“Immigration is our strength!”  Or so neoconservatives and mainstream Republicans have argued for 20 years.  Hispanic immigration, especially.  Mexican immigrants, neoconservative wisdom has it, are hardworking, entrepreneurial, religious, and dedicated to family values.  Not only are they model American citizens waiting to happen; they are natural Republican voters to be encouraged, developed, and sent marching off to victory at the polls!  In fact, these scores of millions of Julios and Rosas, Jésuses and Concepcións, Teodoros and Doroteas are the perfect stealth weapon by which to hoist those pandering Democrats on their own petard.  The New Emerging Republican Majority, as overseen by a Spanish-speaking president from Tejas, would have a distinctly Aztec component.  If, that is, Republican politicians were to refrain from “immigrant-bashing,” accept the immigrant invasion from south of the border (and elsewhere) as an unstoppable and essentially benign force of nature, and amnesty each and every invader who succeeded in hauling his carcass north of the Rio Grande.

Nativists and other naysayers insisted the scenario would not play out as written.  Hispanics, they warned, despite certain conservative social instincts, being members of a minority race and belonging to a low socioeconomic class, are the natural prey of the Democratic machine.  Now, a recent poll by the Washington Post, and another sponsored by the Pew Hispanic Center and the Kaiser Family Foundation, suggest that the naysayers were right all along, and the happy-talkers wrong as usual.  (Remember, the people who claimed that the hordes of ragtag, poverty-stricken Indios from Mexico amount to just so many of W.S. Gilbert’s “little conservatives” are the same people who were insisting, a year and a half ago, that the American remake of Iraq would be a “cakewalk.”)

The Post poll indicates that taxes, the federal budget deficit, education, terrorism, and the Iraq war loom as larger concerns among Hispanic voters than immigration does.  This is bad news for President Bush, Karl Rove, and the party they lead and misdirect because it suggests that, come November, the President will not be the beneficiary of gratitude paid in the form of votes for the amnesty plan he launched to much fanfare last January.  Indeed, as Samuel Francis has written, “The only people for more immigration are the Open Borders crowd.  Immigration, let alone amnesty, doesn’t even register with Hispanic voters.”  What do register are concerns historically addressed and assuaged by the Democratic Party, whose traditional constituencies—Mexicans, social liberals (fleeing liberal California), menial workers in the West’s booming playground resorts—have gained increased presence, since 2000, in the Southwestern states, which George W. Bush ought to be able to account his loyal home base.  The Wall Street Journal has acknowledged the electoral danger (without apology and without noting that, for a generation, it has been a home to immigrationist writers and editors such as Paul Gigot, Linda Chavez, and the late Robert Bartley), while remarking that, in the ten presidential elections between 1952 and 1988, just two Western states—Washington and Hawaii—voted Democratic on more than two occasions.  The Republican Party needs the West; and this President, especially, needs the Southwest.  Urged by neoconservative advisors, he may well prove himself too clever by half by losing it and falling flat on his face on the long cakewalk back to the Oval Office.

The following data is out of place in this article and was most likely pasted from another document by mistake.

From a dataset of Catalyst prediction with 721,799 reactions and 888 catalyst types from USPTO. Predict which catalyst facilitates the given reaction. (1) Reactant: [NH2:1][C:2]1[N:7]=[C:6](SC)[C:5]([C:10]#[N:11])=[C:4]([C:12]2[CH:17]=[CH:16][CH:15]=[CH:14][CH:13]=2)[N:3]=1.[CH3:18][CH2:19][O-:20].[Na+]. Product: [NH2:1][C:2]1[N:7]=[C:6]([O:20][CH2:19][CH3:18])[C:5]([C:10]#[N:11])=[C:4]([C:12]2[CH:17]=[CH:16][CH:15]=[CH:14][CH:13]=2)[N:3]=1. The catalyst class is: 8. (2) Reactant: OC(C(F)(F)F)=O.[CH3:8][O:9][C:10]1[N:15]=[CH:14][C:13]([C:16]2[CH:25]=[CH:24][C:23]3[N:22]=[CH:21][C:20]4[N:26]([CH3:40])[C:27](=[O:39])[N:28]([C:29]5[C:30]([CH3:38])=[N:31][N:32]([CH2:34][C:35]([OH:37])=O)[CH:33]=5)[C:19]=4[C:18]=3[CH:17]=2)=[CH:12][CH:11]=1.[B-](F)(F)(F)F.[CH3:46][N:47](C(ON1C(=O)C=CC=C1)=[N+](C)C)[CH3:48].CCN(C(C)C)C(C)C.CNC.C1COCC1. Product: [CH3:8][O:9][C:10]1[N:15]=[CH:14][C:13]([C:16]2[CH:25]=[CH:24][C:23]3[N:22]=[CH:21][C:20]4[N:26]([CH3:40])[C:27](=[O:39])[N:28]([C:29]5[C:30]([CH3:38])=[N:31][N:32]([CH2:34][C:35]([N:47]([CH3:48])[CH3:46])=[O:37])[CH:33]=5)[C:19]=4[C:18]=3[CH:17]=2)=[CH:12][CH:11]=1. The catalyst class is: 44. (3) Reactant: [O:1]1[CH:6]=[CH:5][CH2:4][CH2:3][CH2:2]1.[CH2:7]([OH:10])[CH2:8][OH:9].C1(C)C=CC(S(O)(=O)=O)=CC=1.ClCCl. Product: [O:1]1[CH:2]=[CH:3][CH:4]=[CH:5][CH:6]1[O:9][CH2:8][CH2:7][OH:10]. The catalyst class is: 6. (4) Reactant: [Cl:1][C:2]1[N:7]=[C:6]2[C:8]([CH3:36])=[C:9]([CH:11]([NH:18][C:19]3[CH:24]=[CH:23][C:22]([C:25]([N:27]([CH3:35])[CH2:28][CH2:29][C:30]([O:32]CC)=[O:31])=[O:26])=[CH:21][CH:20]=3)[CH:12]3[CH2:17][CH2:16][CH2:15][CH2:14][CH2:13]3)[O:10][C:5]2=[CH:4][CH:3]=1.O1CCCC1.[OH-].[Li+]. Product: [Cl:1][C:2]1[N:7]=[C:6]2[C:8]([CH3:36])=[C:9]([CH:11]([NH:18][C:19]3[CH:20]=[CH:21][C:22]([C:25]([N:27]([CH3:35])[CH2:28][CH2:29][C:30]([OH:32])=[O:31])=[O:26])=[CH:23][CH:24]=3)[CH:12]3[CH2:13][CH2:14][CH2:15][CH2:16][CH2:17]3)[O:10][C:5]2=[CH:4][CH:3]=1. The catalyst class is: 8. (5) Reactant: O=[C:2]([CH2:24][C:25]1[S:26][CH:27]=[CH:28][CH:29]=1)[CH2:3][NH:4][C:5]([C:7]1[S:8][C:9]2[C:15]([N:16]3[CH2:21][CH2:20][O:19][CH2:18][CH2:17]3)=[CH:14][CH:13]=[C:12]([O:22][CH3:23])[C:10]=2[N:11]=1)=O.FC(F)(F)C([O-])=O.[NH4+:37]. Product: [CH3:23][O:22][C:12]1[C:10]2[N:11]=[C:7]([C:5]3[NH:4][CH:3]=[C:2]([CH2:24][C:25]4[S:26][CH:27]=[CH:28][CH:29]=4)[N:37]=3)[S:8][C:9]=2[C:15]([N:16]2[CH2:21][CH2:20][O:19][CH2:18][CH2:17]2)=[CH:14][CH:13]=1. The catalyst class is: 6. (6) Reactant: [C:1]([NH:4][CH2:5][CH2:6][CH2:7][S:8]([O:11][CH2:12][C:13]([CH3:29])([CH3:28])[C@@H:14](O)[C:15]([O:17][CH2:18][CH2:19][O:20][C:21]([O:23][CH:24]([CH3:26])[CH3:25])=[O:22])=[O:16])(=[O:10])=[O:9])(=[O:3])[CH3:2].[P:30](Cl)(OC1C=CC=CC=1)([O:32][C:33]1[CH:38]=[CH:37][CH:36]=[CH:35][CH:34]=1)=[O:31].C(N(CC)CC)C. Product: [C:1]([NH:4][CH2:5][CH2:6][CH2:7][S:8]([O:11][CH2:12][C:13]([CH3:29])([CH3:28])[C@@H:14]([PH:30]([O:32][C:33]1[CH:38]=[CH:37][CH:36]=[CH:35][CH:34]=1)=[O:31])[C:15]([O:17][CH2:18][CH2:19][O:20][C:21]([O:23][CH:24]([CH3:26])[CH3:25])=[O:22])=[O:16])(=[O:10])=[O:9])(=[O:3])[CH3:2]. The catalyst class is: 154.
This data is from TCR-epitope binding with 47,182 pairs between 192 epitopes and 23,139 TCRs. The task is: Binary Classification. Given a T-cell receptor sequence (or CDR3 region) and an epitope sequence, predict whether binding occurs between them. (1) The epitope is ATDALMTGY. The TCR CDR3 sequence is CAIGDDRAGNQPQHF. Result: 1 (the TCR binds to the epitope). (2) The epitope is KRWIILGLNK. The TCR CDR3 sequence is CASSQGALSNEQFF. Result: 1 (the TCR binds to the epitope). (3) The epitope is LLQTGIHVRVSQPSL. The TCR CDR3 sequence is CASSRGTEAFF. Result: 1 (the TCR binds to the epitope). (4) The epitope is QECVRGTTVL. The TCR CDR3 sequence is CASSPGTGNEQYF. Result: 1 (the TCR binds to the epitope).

Should that be George W. Bush’s unhappy fate, the neoconservatives will be as unrepentant in respect of their failed Mexican strategy as they have been in regard to their disastrous policies in the Middle East.  What would they have to repent of, after all?  As William Kristol coyly suggested last summer, they could as easily rechristen themselves “neoliberals” and seek place, preferment, and power in a Kerry administration.  In addition to which, Bush win or Bush lose, they have already largely accomplished the fundamental goal of their immigration policy, left prudently unstated before John Podhoretz—in a fit of exultant defiance last spring—let it all hang out: to transform the face of the Republican Party, and that of the American nation itself.